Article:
What does it mean to not only be representing your country but also DC?
It’s obviously an honor to represent your country, and I feel a bond with DC, so I think it’s really cool even that we get to do something like this – stand in front of the White House. I’ve always loved this city, so it’s got a lot of meaning. That meaning is the same for me, getting a chance to play for my country, I’ve only done it twice before, and it’s a whole other level.
Any concerns about safety?
Who have you heard from since you heard the news?
Right now just talking to my family, my parents, and my brother, and stuff like that. Then Ray Shero called me from the team, and just talked to him for five minutes, maybe. That was it. I think we got an email, and I guess they’ll just let us know what the protocol is.
What do you know, and what did Ray fill you in on?
Not much. He just said ‘congrats, you deserve it,’ and ‘keep playing well’. I think they’re coming to play us before or we’re going there before, so he said we’ll grab a minute to talk.
You got a taste of the orientation camp, what was that atmosphere like?
When I heard that I was named to that, it was still an honor for me. With a unique tournament like that, it’s important to get together and take care of a lot of stuff so you don’t have to worry about it towards the tournament. Obviously, being such a short tournament, everyone knowing each other is a big part of it, too.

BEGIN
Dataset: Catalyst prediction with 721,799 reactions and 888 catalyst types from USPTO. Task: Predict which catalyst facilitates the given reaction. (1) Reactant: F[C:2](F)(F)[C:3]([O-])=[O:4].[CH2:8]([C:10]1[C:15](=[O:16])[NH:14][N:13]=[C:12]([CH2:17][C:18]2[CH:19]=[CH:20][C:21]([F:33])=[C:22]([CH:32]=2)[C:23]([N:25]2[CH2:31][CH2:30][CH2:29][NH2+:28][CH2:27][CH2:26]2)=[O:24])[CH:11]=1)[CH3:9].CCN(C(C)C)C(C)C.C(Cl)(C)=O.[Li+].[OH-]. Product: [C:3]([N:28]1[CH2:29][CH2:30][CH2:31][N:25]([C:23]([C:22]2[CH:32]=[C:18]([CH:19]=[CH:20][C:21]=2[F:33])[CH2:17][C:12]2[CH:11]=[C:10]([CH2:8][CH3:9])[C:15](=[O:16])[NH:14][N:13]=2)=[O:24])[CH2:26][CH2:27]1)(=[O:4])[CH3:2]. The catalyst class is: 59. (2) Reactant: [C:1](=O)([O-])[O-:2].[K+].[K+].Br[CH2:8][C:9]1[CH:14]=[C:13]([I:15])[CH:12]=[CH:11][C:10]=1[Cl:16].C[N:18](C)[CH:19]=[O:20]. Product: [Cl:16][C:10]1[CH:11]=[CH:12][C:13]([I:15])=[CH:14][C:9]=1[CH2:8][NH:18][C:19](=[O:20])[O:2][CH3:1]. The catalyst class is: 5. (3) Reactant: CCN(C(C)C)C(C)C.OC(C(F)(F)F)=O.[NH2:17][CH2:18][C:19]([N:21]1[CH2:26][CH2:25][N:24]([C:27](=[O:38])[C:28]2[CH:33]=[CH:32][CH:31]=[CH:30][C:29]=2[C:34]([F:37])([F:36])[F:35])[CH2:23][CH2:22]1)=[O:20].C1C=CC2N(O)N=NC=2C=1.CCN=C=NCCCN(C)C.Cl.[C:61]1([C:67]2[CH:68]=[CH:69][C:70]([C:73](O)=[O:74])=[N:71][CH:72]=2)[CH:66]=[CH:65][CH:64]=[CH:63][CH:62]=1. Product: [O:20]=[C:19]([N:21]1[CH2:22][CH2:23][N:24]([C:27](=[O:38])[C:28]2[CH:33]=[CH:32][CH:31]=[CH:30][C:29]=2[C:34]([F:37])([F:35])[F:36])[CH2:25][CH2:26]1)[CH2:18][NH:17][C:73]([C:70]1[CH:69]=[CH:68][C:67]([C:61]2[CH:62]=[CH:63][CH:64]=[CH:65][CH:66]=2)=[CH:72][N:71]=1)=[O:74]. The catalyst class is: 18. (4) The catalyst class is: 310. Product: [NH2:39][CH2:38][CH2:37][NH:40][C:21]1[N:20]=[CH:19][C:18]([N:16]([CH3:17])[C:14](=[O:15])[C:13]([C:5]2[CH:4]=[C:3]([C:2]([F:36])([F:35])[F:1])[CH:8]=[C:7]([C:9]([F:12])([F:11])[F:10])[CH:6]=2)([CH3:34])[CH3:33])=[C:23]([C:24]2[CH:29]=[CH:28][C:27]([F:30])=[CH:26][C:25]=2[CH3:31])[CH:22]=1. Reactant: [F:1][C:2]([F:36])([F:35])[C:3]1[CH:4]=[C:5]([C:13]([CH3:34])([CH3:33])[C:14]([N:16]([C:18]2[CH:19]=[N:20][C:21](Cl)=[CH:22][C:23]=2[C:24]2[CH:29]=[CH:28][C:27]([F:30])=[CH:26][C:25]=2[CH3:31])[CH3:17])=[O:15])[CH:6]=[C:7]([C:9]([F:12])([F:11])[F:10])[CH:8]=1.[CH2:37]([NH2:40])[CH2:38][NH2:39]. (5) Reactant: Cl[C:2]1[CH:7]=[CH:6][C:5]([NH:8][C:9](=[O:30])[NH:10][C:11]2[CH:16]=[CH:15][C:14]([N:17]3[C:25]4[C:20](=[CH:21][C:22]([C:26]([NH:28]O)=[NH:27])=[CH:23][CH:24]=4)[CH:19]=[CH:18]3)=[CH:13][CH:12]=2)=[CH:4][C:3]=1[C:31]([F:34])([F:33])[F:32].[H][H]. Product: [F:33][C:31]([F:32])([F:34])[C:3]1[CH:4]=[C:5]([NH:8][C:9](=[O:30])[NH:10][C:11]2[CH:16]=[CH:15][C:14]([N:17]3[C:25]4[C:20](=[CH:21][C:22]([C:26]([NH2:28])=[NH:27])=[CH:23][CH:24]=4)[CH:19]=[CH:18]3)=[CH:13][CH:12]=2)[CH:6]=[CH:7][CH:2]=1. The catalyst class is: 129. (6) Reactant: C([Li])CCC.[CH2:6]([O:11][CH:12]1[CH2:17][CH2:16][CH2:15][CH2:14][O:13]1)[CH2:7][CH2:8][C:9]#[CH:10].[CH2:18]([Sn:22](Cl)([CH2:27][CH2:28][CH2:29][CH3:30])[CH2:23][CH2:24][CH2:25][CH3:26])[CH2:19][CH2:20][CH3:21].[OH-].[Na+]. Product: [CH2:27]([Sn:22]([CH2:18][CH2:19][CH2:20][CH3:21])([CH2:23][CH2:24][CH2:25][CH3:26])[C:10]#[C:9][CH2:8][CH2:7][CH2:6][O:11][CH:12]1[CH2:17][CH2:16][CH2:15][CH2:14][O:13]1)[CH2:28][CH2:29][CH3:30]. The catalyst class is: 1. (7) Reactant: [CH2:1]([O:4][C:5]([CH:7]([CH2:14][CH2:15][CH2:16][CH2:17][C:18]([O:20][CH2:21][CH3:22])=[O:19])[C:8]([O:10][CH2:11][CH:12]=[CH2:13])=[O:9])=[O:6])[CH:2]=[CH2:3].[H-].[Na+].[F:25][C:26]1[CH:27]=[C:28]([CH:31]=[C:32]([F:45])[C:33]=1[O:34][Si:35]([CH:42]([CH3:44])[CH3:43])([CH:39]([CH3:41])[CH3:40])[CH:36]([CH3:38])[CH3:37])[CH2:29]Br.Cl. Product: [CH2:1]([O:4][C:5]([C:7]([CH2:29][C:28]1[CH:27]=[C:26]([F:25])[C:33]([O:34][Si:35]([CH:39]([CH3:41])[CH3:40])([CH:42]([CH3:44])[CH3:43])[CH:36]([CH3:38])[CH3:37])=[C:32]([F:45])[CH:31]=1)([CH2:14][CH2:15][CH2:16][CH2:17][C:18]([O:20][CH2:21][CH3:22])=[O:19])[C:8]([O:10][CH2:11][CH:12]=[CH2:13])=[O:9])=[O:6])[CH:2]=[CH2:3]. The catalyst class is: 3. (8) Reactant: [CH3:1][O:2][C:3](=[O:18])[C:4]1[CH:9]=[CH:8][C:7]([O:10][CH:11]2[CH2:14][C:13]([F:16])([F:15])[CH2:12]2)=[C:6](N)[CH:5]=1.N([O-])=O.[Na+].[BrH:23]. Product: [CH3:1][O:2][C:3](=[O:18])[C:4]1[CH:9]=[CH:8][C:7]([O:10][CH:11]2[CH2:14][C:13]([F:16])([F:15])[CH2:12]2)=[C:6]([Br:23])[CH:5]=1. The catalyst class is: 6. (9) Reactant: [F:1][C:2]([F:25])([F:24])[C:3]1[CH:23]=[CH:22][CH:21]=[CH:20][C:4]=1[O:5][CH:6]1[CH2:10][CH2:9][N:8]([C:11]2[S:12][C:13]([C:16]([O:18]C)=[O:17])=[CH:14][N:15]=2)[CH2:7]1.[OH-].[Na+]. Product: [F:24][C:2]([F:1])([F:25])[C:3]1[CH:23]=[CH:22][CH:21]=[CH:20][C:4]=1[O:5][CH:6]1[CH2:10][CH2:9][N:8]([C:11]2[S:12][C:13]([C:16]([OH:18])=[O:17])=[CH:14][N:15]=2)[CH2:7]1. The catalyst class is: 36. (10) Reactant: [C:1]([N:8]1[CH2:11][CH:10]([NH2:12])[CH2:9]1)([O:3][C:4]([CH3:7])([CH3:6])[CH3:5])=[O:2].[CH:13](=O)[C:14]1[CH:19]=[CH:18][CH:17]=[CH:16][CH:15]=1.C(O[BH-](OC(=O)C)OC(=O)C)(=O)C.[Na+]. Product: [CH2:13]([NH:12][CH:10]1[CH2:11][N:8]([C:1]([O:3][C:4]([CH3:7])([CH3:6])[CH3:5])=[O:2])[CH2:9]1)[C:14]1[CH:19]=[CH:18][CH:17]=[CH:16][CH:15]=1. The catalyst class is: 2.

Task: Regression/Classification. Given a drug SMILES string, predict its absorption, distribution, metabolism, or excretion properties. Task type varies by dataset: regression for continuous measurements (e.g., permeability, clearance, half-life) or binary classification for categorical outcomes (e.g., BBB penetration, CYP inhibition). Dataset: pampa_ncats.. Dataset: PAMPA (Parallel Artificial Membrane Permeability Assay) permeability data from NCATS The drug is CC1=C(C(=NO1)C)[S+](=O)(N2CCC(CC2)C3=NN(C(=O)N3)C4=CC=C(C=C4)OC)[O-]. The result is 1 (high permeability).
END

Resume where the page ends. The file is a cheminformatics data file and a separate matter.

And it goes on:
Have you ever been to Russia?
What are your thoughts about that?
I think it’ll be great. I heard that the village is going to be unlike anything else, because they just built everything. Everything is going to be close, and easily accessible for all of us. I’m really looking forward to it.
Have you thought about the possibility of facing Alex [Ovechkin] and Nick [Backstrom] on the other side?
Honestly, I haven’t, but I was thinking the other day, I was like ‘okay, let me just make sure, pay a little more attention to what they’re doing out there, just in case’. I guess I gotta keep my eye on them now.
Do you have friends on that team that you’ve played with before?
I’ve played with a bunch of them- not a bunch- a handful, probably, over the years, and at World Juniors. The hockey world is so small that, you go to the camp, and I didn’t think I’d know too many people, and then ten minutes later, you’re like, I actually know over half of them right away.
Can you lean on your 2010 World Juniors experience, and what you got out of that?
Absolutely. I think any type of hockey experience you can take a lot out of, and I see that being for our country as well. It was pretty cool. I’m just looking forward to being a part of this team over there, and it’s going to be a chance of a lifetime.
What kind of team do you think Team USA will be?
What they did with the kids was pretty cool, but once they got to my name, I kind of lost track of everything else. After fifteen minutes of calling people and stuff like that, and hearing from Sergey [Capitals PR], I was like ‘oh, let me look who else is on there’, so I rewinded it. It’s a great team, I think very dynamic players that give the Caps problems all the time, so I think [with] the big ice surface, that we’re going to be pretty fast. I think they were the last Olympics, and that’s all I can really think about right now.